The fight scenes in Daggers contain CGI weapon throwing sequences that capture the trajectory and perspective of a blade or arrow in ballistic missile motion, which is often used in moments of peril faced by Mei and Jin. Yet, I find this trope repetitious at times to the point that my appreciation for this immersive visual effect eventually wore off. It can be argued that the repetitious nature of the image is used to subvert audience expectations in the third act (Spoilers: You’ll know when you see it) which is used masterfully well, however the preceding scenes where the effect is primarily used made the stakes feel low. I did not feel a sense of danger when watching Mei and Jin’s attempts to survive in those scenes. I should have.

Additionally, Captain Leo is eventually captured by the House of Flying Daggers and is interrogated by the subordinate of the unseen leader Nia, dressed in a green silk dress and a bamboo lamplike hat. The verbal exchange between the two is expository, however the way the dialogue is communicated does come across as forced but purposeful as it provides greater insight into Leo’s character and justifies his actions and presence in the final act.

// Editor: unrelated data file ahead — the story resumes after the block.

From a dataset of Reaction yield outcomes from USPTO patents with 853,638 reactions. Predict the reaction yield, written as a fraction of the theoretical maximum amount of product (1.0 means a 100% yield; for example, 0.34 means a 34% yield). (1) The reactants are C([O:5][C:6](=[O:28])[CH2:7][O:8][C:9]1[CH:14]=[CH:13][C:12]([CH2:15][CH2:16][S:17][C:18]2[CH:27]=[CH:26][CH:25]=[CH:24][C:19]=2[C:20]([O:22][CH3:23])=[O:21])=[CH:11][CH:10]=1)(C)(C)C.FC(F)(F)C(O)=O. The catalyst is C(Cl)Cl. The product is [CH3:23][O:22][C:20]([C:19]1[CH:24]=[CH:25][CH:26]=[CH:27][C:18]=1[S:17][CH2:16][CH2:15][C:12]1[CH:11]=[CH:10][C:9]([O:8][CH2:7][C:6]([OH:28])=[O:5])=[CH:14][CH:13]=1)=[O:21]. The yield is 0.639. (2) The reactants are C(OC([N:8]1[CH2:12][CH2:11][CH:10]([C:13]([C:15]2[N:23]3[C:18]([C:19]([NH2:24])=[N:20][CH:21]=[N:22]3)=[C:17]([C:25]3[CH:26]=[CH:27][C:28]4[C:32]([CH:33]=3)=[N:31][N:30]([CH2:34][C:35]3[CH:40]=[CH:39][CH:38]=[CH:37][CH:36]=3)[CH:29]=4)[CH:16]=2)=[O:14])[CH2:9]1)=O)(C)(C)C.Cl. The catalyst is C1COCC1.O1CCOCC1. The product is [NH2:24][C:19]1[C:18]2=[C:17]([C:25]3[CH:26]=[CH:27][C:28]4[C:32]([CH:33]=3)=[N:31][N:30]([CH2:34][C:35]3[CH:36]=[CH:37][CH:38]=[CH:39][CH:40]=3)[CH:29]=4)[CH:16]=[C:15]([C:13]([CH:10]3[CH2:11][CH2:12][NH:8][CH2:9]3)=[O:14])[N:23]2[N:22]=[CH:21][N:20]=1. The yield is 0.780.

Regardless, House of Flying Daggers does overcome these minor pitfalls through its use of spectacle, accompanied by compelling characters and the grandiose visual storytelling. There were times when I wanted to raise my arms and reach out to the screen, like a child experiencing 3D for the first time, because I felt transported into Ancient China, a testament to Yimou’s use of cinematic immersion. Xie Xie Ni Mr. Yimou.



Christopher Lo is a recent Communications and International Studies graduate at the University of Technology Sydney with Australian born Chinese heritage who is majoring in Journalism and French. Stemming from his French language studies and experiences living in France, Christopher wants to use his existing intercultural skills to rediscover his Chinese heritage and is keen to learn more about other Asian cultures in order to become a more culturally enriched global citizen. During his leisure time, Christopher likes to immerse himself in cinema and watch indie, retro and newly released films at the movies, and also likes to try a variety of international cuisines.